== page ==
Welsh EU funds 'not guaranteed', says Priti Patel
Welsh EU funds could end after 2020 even if the UK stays in the union, Tory minister Priti Patel has suggested.
The Vote Leave campaigner said with more countries looking to join the bloc, cuts to aid cash "look certain".
But Labour MP Stephen Doughty said no UK region benefits from the EU like Wales does and there was no reason that would change.
Wales is pegged to receive £1.8bn in EU structural funds over a scheme stretching from 2014 to 2020.
Structural funds are provided to poorer parts of the EU to boost economic growth - with the bulk in Wales going to the West Wales and Valleys region.
Prime Minister David Cameron previously said the UK government could not guarantee making up any shortfall in the EU aid Wales receives if Britain was to leave the union.
But writing on the Institute of Welsh Affairs website, Click on Wales, Ms Patel said there was "no guarantee that these EU branded funds will continue beyond 2020".
She said the government "cannot give any indication of what the funding levels will be and if they will exist at all".
The UK government employment minister added: "With high demands on resources from other parts of the EU and from countries like Turkey that are looking to join the EU, Wales and the UK look certain to see further reductions in these funds beyond 2020.
"EU planned deep cuts before and will do so again. The only way to prevent this from happening and to give the governments in Cardiff and Whitehall free choice how to spend this money is to vote to take back control and leave the EU."
She said the European Commission previously sought cuts on structural aid "in the region of 27%", and despite the UK government reallocating cash, the West Wales and the Valleys EU region "still faces a 16% cut".
Ms Patel, who was visiting Cardiff on Monday, said families and businesses in Wales have "nearly £650m a year to pay towards the UK's membership fee".
However pro-EU Labour MP Stephen Doughty said Wales' share of the UK's contribution to the EU was about £486m (€630m) a year, while Wales received between £504m and £577m (€653m and €747m) in EU investment.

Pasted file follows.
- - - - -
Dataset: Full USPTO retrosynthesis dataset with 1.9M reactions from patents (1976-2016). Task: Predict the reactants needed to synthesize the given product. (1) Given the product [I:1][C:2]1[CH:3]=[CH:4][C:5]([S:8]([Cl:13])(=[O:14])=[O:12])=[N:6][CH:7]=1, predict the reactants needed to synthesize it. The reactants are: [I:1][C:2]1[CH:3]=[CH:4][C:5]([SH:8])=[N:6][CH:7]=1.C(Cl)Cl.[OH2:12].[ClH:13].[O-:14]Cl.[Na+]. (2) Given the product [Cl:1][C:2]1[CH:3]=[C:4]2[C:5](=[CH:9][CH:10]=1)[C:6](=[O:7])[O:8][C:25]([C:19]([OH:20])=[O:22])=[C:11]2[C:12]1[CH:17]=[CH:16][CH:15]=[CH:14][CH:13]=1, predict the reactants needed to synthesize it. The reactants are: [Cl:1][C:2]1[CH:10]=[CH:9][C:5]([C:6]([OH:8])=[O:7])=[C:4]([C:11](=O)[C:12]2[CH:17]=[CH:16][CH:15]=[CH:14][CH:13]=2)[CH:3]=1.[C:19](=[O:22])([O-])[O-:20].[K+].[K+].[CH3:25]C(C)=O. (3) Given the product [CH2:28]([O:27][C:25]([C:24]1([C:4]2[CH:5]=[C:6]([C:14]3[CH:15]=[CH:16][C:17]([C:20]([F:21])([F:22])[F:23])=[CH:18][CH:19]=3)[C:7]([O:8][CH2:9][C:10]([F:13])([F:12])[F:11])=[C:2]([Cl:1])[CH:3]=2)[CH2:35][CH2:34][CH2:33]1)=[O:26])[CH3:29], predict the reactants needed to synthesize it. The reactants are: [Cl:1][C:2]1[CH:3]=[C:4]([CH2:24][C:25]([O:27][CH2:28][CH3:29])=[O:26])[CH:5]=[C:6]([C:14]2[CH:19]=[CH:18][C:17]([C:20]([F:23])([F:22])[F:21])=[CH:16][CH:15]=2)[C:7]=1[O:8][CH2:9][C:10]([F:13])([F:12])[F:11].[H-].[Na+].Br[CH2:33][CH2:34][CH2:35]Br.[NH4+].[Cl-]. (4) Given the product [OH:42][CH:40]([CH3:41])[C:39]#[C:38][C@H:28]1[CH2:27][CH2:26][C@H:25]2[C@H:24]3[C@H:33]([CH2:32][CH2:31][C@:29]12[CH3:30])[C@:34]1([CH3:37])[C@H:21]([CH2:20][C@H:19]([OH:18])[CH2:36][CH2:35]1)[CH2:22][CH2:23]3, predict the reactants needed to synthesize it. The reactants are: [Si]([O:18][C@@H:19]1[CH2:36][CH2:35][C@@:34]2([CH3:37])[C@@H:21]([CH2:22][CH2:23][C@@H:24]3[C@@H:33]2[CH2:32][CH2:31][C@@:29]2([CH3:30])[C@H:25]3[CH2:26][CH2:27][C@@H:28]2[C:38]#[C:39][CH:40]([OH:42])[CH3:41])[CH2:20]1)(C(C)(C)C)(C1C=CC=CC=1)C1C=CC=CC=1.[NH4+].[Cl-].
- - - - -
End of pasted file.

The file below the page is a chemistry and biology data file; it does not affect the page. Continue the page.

"The fact is that no other part of the UK benefits as much from EU membership as Wales does and there is no real reason for us to believe that will change," he said.
"We have a veto on Turkey joining the EU - a prospect even Boris Johnson has admitted is not on the cards - so there is no prospect of that effecting the funding for Wales.
"Wales has guaranteed benefits of staying in Europe - you cannot say the same about Vote Leave's leap into the dark."
A spokesman for Britain Stronger in Europe said he did not recognise the 16% structural funds cut figure.
He said EU funding had remained constant between the 2007-2013 and 2014-2020 funding periods.
Meanwhile senior Labour figures - including former Home Secretary Alan Johnson - have been campaigning in Merthyr Tydfil in favour of remaining in the EU.
Welsh Labour leader Carwyn Jones stressed the benefits to people and businesses in Wales from free trade with European Union countries.
"Almost 600 firms export around £6bn worth of goods to the EU supporting 100,000 Welsh jobs," he said.
"Employers like Tata, Airbus and Ford are clear that Britain's role in the EU is important for them and their UK operations.
"The reality is that there are many different companies in Wales who are here because it's their European base. If we can't act as their European base they'll go elsewhere."
The Welsh Local Government Association - which represents local councils - has also voiced its support for support for continued membership of the EU, citing access to funding as one of the key benefits.